Last night, ten contenders for the Democratic nomination gathered in the First in the Nation caucus state for the LGBTQ Presidential Forum. Organized by One Iowa, The Gazette, The Advocate and GLAAD, the forum offered the most robust discussion of LGBT issues of the 2020 campaign thus far. The forum coincided with the eighth anniversary of the repeal of “Don’t Ask, Don’t Tell,” a stark reminder of the kind of progressive change a president committed to LGBTQ equality can accomplish.
+ Marianne Williamson, Author and activist
+ Joe Sestak, Former Congressman from Pennsylanvia 7th district
+ Joe Biden, Former Vice President
+ Cory Booker, Senator from New Jersey
+ Tulsi Gabbard, Congresswoman from Hawaii’s 2nd district
+ Kamala Harris, Senator from California
+ Pete Buttigieg, Mayor of South Bend, Indiana
+ Amy Klobuchar, Senator from Minnesota
+ Elizabeth Warren, Senator from Massachusetts
+ Julián Castro, Former Secretary of Housing and Urban Development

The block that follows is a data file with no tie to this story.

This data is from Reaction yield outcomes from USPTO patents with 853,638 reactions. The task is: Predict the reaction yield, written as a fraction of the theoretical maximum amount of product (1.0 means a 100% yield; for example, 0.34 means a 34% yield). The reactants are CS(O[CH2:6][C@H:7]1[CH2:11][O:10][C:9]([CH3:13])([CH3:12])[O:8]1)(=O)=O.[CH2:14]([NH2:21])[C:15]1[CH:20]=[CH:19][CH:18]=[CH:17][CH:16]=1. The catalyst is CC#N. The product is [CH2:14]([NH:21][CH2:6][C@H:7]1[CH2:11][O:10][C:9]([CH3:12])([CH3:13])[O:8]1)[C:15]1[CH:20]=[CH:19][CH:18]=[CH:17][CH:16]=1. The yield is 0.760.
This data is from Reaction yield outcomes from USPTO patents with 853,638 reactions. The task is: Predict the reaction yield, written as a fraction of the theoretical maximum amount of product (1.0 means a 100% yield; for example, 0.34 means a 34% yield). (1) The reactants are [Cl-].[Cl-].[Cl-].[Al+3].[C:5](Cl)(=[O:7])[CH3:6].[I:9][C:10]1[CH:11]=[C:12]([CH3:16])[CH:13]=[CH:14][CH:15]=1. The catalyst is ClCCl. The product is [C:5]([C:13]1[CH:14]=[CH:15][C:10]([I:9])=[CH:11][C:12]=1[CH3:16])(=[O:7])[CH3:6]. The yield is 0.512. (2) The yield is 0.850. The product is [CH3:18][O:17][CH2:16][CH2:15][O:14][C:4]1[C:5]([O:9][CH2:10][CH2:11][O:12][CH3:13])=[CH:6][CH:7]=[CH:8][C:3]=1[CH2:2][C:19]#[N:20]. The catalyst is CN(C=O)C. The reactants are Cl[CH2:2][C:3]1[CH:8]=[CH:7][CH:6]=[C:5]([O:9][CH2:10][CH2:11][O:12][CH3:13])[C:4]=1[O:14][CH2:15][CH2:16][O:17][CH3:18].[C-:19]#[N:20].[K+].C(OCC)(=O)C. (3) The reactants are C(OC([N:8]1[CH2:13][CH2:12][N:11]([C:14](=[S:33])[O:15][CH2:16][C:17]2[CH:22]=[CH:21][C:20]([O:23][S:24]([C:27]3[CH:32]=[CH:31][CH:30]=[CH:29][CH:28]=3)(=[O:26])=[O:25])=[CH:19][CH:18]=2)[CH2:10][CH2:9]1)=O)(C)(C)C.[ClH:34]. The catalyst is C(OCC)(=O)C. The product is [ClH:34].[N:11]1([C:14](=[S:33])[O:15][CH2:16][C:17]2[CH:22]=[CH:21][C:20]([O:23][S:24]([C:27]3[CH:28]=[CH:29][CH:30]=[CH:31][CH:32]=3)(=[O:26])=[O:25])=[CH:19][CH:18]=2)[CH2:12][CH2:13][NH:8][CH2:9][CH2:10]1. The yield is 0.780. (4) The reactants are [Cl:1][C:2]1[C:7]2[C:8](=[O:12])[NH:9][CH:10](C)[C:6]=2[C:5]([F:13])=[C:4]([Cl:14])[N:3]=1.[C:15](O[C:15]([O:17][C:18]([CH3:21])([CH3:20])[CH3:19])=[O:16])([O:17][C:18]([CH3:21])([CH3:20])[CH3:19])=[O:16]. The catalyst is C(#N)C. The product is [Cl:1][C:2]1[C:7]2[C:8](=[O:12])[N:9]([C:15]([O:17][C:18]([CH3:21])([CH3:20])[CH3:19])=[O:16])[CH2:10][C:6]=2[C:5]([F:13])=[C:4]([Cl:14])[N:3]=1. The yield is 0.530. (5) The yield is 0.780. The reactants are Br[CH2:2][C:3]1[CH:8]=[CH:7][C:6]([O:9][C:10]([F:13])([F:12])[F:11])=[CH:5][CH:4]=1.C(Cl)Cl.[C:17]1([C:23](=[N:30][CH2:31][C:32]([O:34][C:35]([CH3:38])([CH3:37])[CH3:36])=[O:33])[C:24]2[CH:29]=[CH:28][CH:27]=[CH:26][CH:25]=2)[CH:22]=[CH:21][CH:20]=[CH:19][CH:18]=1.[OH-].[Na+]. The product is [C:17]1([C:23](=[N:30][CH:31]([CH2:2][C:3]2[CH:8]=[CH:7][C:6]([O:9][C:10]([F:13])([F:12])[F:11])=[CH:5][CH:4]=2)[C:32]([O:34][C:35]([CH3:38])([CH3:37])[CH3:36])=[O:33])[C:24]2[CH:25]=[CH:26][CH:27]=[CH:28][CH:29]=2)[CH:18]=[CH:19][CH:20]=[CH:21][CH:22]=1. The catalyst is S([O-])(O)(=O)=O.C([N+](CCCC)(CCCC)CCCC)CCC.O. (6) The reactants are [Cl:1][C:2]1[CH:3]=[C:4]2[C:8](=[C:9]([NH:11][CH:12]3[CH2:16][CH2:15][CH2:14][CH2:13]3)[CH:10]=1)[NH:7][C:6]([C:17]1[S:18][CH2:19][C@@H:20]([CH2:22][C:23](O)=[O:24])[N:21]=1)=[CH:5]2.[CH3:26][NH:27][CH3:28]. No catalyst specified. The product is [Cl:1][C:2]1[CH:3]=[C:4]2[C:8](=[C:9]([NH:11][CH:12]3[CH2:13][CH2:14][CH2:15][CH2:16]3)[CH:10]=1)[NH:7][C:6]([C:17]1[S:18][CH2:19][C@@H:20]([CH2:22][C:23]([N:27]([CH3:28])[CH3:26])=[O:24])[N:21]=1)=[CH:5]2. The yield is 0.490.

Back in December, the Democratic National Committee announced their framework for the 2020 primary, which would include 12 sanctioned debates. Candidates were prohibited in participating in non-sanctioned debates but are free to participate in as many candidate forums as their campaign schedules allow. While a lot of people, myself included, would love to see a day where we have a full-throated debate between candidates on the best path for securing equality, forums still offer great opportunity to separate the candidates who are truly conversant on LGBT issues from those whose understanding of them is limited to talking points.
Last night, no candidate distinguished themselves as being more conversant on LGBT issues than Sen. Cory Booker.
From the moment Booker took the stage and embraced Advocate editor-in-chief Zach Stafford, it was clear that the New Jersey Senator was stepping into an arena in which he was completely comfortable. The former Newark mayor has been an outspoken ally of the LGBTQ community since his days as an undergraduate at Stanford. Writing for the Stanford Daily in 1992, Booker described his evolution from someone who hated gays, but feigned tolerance, to someone who embraced the community wholeheartedly. Booker began his appeal in Cedar Rapids by trumpeting his history of being on the side of justice when many others — Democrats and Republicans alike — were not.